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Jeffrey P. Blount, Kent B. Remley, Samuel K. Yue, and Donald L. Erickson

✓ Intrathecal morphine delivered by implanted pumps has been used in the treatment of pain caused by terminal cancer. Some authors supports its use in benign pain as well. The authors present three cases in which chronic infiltration of intraspinal narcotic medication was complicated by the formation of a granulomatous mass that became large enough to exert mass effect and induce neurological dysfunction.

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Jeffrey P. Blount and Scott Elton

Lipomas of the spinal cord are among the most fascinating lesions encountered by the pediatric neurosurgeon. An understanding of spinal lipomas may, however, be difficult because the terminology used to describe the accumulations of spinal fat is confusing, inconsistently applied, and at times contradictory. An anatomical characterization of lipomas may assist in understanding these lesions. Lipomas of the spinal cord are very rare and cause symptoms related to mass effect and secondary compressive myelopathy. Lipomas of the conus medullaris (or lipomyelomeningocele) are the most common form of fatty masses in the spine and can be divided into dorsal, caudal, and transitional forms. These lesions are a manifestation of occult spinal dysraphism and a common cause of the tethered cord syndrome (TCS). The natural history of untreated lipomyelomeningocele, although incompletely understood, appears to be progressive neurological deterioration with loss of bladder control. Timely, careful surgical intervention may prevent significant neurological deterioration and progressive disability in the majority of children harboring these lesions. In surgical intervention the surgeon seeks to disrupt the connection between the fibrofatty mass and underlying cord as well as to reestablish normal anatomical planes. Several intraoperative video segments illustrating lipomyelome-ningocele resection are included in this paper. Lipomas of the terminal filum (fatty filum) are truly occult and are also associated with TCS. Surgical treatment of filum lipomas carries significantly lower risk than that for lipomas of the conus medullaris. Again, the goal of surgery is to disrupt the connection between the abnormal fibrofatty tissue and the underlying spinal cord.

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R. Shane Tubbs, W. Jerry Oakes, Jeffrey P. Blount, Scott Elton, George Salter, and Paul A. Grabb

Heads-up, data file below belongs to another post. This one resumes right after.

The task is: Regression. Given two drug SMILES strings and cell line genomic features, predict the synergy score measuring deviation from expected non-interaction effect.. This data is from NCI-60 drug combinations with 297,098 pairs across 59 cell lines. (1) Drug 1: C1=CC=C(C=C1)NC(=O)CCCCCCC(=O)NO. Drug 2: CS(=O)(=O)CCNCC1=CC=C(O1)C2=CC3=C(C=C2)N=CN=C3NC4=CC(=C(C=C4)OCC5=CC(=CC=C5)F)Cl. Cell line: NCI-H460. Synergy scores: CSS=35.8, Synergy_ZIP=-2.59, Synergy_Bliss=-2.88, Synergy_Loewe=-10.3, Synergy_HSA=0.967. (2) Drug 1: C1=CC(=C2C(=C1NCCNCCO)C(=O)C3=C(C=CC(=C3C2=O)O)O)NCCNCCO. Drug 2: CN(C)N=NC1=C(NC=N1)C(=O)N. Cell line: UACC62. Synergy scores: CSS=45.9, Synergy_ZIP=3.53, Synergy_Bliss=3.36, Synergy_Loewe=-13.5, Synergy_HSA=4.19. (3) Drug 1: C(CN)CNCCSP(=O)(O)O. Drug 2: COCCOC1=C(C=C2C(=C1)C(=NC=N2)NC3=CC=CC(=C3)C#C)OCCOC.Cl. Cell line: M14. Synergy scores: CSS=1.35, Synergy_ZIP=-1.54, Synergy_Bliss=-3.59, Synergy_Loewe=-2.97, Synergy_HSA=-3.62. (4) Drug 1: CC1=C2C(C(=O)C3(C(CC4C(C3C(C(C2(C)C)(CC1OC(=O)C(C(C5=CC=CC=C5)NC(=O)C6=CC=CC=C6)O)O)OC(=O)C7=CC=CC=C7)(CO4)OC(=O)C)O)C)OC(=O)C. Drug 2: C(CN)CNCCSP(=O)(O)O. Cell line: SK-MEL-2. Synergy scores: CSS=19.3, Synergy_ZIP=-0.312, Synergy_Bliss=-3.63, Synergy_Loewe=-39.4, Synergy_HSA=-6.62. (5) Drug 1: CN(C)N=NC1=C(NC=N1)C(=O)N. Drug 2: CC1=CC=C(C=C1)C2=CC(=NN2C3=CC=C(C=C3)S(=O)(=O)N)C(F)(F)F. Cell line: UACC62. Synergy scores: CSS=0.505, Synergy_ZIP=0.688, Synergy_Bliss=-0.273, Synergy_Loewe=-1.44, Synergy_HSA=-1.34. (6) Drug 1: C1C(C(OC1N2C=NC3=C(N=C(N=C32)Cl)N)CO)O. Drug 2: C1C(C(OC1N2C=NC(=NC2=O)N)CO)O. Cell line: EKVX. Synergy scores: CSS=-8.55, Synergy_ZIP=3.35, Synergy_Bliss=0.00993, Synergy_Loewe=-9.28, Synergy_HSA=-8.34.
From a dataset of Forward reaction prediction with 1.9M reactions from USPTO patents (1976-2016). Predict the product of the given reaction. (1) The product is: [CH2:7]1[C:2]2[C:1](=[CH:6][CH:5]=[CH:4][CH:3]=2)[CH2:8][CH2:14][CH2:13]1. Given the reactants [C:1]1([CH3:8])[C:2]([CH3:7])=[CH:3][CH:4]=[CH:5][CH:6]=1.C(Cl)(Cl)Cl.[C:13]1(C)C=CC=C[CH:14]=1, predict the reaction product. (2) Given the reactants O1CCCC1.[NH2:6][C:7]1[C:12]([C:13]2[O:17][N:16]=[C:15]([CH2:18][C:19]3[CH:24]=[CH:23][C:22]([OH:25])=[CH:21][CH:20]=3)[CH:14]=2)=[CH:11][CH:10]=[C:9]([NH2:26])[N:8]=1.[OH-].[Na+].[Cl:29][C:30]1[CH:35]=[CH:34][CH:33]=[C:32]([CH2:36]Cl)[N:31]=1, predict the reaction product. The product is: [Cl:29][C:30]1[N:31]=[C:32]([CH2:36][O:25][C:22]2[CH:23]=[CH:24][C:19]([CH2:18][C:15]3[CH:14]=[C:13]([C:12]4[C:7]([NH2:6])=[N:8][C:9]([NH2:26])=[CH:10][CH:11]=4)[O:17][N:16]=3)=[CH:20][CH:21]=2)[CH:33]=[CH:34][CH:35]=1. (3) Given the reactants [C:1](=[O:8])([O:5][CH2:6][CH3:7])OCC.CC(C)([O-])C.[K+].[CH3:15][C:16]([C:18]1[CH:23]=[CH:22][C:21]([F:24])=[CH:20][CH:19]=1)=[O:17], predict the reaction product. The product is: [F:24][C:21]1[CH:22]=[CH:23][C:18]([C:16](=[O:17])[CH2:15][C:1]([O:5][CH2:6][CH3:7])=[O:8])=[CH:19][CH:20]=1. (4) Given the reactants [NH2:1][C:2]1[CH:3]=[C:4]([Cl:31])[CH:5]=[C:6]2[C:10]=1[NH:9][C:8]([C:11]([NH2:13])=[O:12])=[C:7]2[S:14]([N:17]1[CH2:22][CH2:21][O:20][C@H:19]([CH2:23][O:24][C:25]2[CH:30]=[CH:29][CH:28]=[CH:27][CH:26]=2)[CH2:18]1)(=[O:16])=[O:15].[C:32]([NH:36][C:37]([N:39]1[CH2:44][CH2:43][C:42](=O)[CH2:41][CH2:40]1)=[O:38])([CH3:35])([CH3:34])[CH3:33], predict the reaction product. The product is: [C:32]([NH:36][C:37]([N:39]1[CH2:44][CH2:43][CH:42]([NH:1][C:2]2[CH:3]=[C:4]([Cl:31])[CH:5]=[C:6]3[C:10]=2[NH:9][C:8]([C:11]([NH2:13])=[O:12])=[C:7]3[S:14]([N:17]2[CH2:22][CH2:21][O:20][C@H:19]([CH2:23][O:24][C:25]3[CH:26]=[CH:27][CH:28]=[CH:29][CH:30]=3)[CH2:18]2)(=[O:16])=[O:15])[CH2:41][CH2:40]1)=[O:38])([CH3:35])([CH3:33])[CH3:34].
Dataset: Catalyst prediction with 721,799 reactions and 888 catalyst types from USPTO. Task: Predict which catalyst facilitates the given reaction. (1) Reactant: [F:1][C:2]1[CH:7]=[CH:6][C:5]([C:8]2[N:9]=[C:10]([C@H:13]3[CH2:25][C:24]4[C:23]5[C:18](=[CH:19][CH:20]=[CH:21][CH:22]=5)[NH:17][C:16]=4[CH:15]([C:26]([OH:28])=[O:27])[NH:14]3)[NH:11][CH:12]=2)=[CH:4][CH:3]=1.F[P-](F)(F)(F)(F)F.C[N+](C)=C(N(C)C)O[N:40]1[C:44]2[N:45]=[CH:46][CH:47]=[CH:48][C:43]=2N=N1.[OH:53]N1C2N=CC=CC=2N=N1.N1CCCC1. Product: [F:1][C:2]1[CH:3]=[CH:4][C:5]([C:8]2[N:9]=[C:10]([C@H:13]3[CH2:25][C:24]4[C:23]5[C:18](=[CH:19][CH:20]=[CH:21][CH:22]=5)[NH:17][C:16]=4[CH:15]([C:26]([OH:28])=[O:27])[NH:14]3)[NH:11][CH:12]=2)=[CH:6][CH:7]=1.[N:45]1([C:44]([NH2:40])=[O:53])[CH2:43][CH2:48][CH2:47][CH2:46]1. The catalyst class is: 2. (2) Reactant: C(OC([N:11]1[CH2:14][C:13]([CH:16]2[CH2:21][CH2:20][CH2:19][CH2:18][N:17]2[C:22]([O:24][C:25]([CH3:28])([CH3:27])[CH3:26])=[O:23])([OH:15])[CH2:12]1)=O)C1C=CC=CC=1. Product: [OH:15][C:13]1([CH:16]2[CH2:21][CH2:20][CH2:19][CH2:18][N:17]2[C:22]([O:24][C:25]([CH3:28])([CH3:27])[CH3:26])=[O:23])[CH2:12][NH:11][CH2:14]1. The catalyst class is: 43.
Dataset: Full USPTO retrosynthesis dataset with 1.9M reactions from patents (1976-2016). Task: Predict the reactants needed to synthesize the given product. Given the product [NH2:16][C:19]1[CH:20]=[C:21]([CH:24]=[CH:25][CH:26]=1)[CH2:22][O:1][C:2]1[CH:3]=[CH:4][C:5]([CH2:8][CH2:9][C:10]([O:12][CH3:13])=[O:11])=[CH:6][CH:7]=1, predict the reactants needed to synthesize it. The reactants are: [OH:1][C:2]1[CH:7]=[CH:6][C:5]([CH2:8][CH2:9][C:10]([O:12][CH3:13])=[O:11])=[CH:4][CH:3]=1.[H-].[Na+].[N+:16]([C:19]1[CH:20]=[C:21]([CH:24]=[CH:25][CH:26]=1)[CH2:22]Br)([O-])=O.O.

Object. The proximal segment of the axillary nerve (ANp) is often difficult to identify without extensive dissection deep into the axilla. The present study was performed to find reliable surgical landmarks for this nerve.

Methods. Thirty dissections of human cadavers were performed to determine the relationships between the ANp and specific anatomical structures.

The authors found that the ANp is consistently located within an anatomical triangle constructed by lines passing between the coracobrachialis and pectoralis minor muscles and the axillary artery. In addition, the ANp was routinely found 4 cm distal to the coracoid process of the scapula.

Conclusions. These findings should assist the surgeon in locating the ANp during brachial plexus reconstruction.

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R. Shane Tubbs, Scott Elton, George Salter, Jeffrey P. Blount, Paul A. Grabb, and W. Jerry Oakes

Object. There is a lack of reports in the literature that contain descriptions of superficial anatomical landmarks for the identification of the internally located frontal sinus. Neurosurgeons must often enter the cranium through the frontal bone and knowledge of the frontal sinus is essential to minimize complications.

Methods. Seventy adult cadaveric frontal sinuses were evaluated. Measurements included both the lateral and superior extent of the frontal sinus in reference to a midpupillary line, and the superior extent of the frontal sinus from the nasion. Frontal sinuses were found bilaterally in all specimens. The mean height of the frontal sinus superior to the nasion was 2.8 cm. In 71.4% and 74.3% of specimens the lateral extent of the frontal sinus was found to be medial to the left and right midpupillary line, respectively. Distances superior to a plane drawn through the supraorbital ridges at a midpupillary line included a mean of 2.5 mm for the left side and 1.8 mm for the right side.

Conclusions. Of 70 sinuses, none extended more than 5 mm lateral to a midpupillary line. At this same midpupillary line and at a plane drawn through the supraorbital ridges, the frontal sinus was never higher than 12 mm. Finally, in the midline the frontal sinus never reached more than 4 cm above the nasion. These measurements will assist surgeons who must manipulate the frontal bone.

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R. Shane Tubbs, John C. Wellons III, Jeffrey P. Blount, and W. Jerry Oakes

✓ The authors describe the use of autogenetic posterior atlantooccipital (PAO) membrane for duraplasty following after posterior cranial fossa surgery. The PAO membrane is routinely exposed for procedures of the posterior cranial fossa and merely needs to be dissected free of the underlying dura mater. Recently this membrane was obtained in several pediatric patients following procedures of the posterior cranial fossa such as duraplasty in case of Chiari I malformation. No postoperative complications were found at 6-month follow-up examination. The advantages of this intervention include less manipulation of muscle and fascia than that involved in other procedures and, therefore, seemingly less postoperative pain and the negation of issues inherent with foreign-body graft sources. The authors believe this structure to be of use as a dural substitute in small dural openings of the posterior cranial fossa.

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R. Shane Tubbs, John C. Wellons III, Jason Banks, Jeffrey P. Blount, and W. Jerry Oakes

Object. The medial tubercles of the atlas serve as the attachments of the transverse ligament and provide an important anchoring site for which no discussion of their fine anatomy is published in the literature. In this study the authors examine this anatomy along with its osseous relationships.

Methods. One hundred dry cadaveric atlantal tubercles were assessed for size and relationship to nearby anatomical osseous structures. In addition, eight cadaveric specimens were evaluated for their anatomy in this area.

All specimens exhibited atlantal tubercles for the attachment of the transverse portion of the cruciate ligament of the atlas. Right-sided tubercles tended to be of a larger caliber. Overall, right-sided vertical distances between these tubercles and the superior articular facets and inferior articular facets were greater, although distances from each tubercle to the lateral margin of the dental facets anteriorly were found to be constant, as were intertubercular distances. The mean angle formed between both tubercles and the dental facet was 75°.